Recently I received the sort of summons you dread when you live away from home. We are a typical expat family that has lived in rented apartments for all the years we’ve been working - home, therefore, is still the place I grew up in, the house my parents built, the four walls within which are ensconced the conspiracies of childhood, the place I have left behind so I can move ahead ...
My mother was abruptly hospitalized but due to the marvel of modern travel, I was by her hospital bedside within 12 hours. My mother is a force of nature, a person with tremendous will power, determination, capacity for hard work and that good ole Punjabi jigra. In my moments of deepest doubt, when I’ve needed to shore up my courage, I’ve closed my eyes and summoned her - and I know: with a mother like that, I’ve no business being a wuss.
And yet, parents, not even seemingly indomitable ones, are immune to the cycle of life. That day she was frail and I felt the baton pass as I realized that I had to, however inadequately, fill those shoes and mimic a courage I didn’t possess. I spent a week in the hospital arranging blood donors, tailing nurses, navigating hospital bureaucracy, procuring medicines, handling bedpans, feeding my mum - food, medicine, tonic, food - and as I zipped in-out of the hospital I encountered Salman Khan.
His brawny self draped in a tight-fitting suit, he was plastered against side walls, as the Bodyguard. The crumbling edifice of the Frances Newton Hospital, a venerable institution started by the American missionaries more than a century back, was in stark contrast to the glossy poster. FNH is the place where my siblings and I got our assorted childhood vaccinations, where my father convalesced after a heart attack, in whose chapel I prayed for his recovery, whose verdant lawns and brick walls were adjacent to my school, whose doctors saved my mother. And yet, the place is falling apart. Like the rest of Punjab.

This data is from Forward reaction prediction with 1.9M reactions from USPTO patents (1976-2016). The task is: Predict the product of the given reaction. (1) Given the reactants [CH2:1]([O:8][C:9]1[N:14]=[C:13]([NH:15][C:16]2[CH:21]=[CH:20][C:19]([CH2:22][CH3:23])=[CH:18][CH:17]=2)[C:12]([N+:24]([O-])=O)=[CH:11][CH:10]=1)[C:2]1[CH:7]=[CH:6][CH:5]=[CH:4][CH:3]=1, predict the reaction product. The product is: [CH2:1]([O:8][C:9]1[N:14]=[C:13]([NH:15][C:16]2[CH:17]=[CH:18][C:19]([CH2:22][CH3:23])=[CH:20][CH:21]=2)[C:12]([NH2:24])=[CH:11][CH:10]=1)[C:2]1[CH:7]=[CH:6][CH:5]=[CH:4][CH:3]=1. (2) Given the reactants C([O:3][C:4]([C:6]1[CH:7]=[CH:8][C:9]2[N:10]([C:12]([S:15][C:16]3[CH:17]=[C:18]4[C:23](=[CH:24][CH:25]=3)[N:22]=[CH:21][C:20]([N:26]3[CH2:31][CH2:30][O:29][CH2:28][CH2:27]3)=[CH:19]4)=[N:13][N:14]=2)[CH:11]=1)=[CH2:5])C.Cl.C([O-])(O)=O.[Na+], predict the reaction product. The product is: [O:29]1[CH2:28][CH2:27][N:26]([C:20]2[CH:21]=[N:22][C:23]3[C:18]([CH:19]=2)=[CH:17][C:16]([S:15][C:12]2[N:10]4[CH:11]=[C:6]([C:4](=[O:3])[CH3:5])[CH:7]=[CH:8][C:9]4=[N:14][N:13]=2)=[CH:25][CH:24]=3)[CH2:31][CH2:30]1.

It swarms with people - needy folks who travel from villages and the town itself because ‘Mishn Aspatal’ is a saviour. But their foreign aid has been cut, the government offers little assistance and, much like my mother, it echoes its former self. But, never mind, Salman Khan is there, the bouncer who is the new saviour of Punjab.
Lest anybody be in doubt, the aforesaid Bollywood film - in a general reflection on the state of us Indians - did exceedingly well at the BO and grossed gross revenues in the state of Punjab. While all Indians seem to be in need of escapist fare, the Punjabis seem to require it like oxygen.
Which is not surprising - the state is going down the drain. But since the deteriorating infrastructure means hardly any functioning drains, perhaps an accurate metaphor would be ‘getting polluted, filthy and stricken like the dying rivers which gave it its name’?
In my home town the pavements have disappeared. We have done the incredible - brought moon to Punjab as its residents navigate lunar surfaces to get from point A to B.
That Punjab isn’t the prosperous state it once was isn’t news any more. Mounting state debt (which has set the ruling SAD and the Opposition snarling at each other), falling agricultural incomes, mounting farmer suicides, rapidly poisoning water supply because of excessive use of pesticides, growing unemployment, degrading soil, and a declining sex ratio, are amongst its litany of woes.